consent verification process is designed to safely allow cross-origin

   While CORS is designed to allow cross-origin HTTP requests,
   WebSockets [RFC6455] allows cross-origin establishment of transparent
   channels.  Once a WebSockets connection has been established from a
   script to a site, the script can exchange any traffic it likes
   without being required to frame it as a series of HTTP request/
   response transactions.  As with CORS, a WebSockets transaction starts
   with a consent verification stage to avoid allowing scripts to simply
   send arbitrary data to another origin.

   While consent verification is conceptually simple -- just do a
   handshake before you start exchanging the real data -- experience has
   shown that designing a correct consent verification system is
   difficult.  In particular, Huang et al. [huang-w2sp] have shown
   vulnerabilities in the existing Java and Flash consent verification
   techniques and in a simplified version of the WebSockets handshake.
   It is important to be wary of CROSS-PROTOCOL attacks in which the
   attacking script generates traffic which is acceptable to some non-
   Web protocol state machine.  In order to resist this form of attack,
   WebSockets incorporates a masking technique intended to randomize the
   bits on the wire, thus making it more difficult to generate traffic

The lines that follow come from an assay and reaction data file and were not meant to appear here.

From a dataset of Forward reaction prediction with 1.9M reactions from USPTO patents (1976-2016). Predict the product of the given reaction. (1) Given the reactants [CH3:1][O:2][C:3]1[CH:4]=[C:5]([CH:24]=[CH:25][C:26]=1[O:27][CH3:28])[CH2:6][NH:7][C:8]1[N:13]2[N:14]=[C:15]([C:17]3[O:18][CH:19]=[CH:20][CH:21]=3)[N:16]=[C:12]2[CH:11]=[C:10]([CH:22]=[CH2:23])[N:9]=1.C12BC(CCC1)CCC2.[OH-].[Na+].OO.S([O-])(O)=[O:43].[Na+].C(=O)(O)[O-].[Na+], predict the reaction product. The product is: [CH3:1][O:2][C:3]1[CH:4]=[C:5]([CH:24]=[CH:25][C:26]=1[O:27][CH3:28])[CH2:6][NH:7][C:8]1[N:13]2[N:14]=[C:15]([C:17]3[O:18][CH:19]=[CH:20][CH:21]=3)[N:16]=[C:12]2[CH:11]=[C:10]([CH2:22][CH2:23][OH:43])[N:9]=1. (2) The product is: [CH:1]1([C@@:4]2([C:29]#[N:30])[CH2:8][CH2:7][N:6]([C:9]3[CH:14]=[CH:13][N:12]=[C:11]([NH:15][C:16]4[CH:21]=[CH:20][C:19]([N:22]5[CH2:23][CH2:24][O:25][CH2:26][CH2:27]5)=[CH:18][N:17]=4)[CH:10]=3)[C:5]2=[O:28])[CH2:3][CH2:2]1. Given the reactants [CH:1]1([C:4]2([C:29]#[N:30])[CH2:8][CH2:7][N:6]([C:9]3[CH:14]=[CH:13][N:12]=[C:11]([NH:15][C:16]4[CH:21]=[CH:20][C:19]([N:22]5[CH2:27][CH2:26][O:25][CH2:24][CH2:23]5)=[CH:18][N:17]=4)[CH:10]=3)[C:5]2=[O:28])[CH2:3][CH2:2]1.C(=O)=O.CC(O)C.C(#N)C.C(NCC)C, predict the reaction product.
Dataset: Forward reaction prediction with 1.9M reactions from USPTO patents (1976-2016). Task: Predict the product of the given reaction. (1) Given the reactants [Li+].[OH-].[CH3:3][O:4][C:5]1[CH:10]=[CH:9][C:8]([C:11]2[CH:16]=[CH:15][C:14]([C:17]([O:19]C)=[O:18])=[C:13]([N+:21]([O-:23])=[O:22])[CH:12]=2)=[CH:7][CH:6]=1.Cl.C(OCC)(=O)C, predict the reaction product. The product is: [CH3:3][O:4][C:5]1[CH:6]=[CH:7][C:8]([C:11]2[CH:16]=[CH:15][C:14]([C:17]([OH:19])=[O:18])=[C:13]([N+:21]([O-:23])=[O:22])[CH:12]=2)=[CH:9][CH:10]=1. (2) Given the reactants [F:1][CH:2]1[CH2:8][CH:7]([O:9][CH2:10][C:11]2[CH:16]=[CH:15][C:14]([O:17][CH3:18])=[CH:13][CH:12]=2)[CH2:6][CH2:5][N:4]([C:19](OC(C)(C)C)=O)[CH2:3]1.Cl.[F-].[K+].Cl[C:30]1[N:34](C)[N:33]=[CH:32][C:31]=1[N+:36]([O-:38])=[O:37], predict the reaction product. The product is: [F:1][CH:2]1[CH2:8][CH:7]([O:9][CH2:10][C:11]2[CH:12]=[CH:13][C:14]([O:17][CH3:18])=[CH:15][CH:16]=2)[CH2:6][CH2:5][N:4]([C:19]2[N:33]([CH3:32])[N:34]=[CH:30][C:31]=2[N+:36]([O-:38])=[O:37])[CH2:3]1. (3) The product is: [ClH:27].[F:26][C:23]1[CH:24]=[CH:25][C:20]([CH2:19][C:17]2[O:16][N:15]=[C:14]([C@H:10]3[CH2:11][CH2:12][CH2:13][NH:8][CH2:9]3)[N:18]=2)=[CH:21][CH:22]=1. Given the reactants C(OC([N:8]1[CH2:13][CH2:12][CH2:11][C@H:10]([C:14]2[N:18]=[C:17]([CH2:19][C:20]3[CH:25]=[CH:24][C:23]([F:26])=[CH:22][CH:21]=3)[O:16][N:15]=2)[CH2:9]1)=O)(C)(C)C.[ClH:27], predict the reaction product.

which resembles a given protocol.

4.  Security for WebRTC Applications

4.1.  Access to Local Devices

   As discussed in Section 1, allowing arbitrary sites to initiate calls
   violates the core Web security guarantee; without some access
   restrictions on local devices, any malicious site could simply bug a
   user.  At minimum, then, it MUST NOT be possible for arbitrary sites
   to initiate calls to arbitrary locations without user consent.  This
   immediately raises the question, however, of what should be the scope
   of user consent.

   In order for the user to make an intelligent decision about whether
   to allow a call (and hence their camera and microphone input to be
   routed somewhere), they must understand either who is requesting
   access, where the media is going, or both.  As detailed below, there
   are two basic conceptual models:

   1.  You are sending your media to entity A because you want to talk
       to entity A (e.g., your mother).

   2.  Entity A (e.g., a calling service) asks to access the user's
       devices with the assurance that it will transfer the media to
       entity B (e.g., your mother).

   In either case, identity is at the heart of any consent decision.
   Moreover, the identity of the party the browser is connecting to is
   all that the browser can meaningfully enforce; if you are calling A,
   A can simply forward the media to C.  Similarly, if you authorize A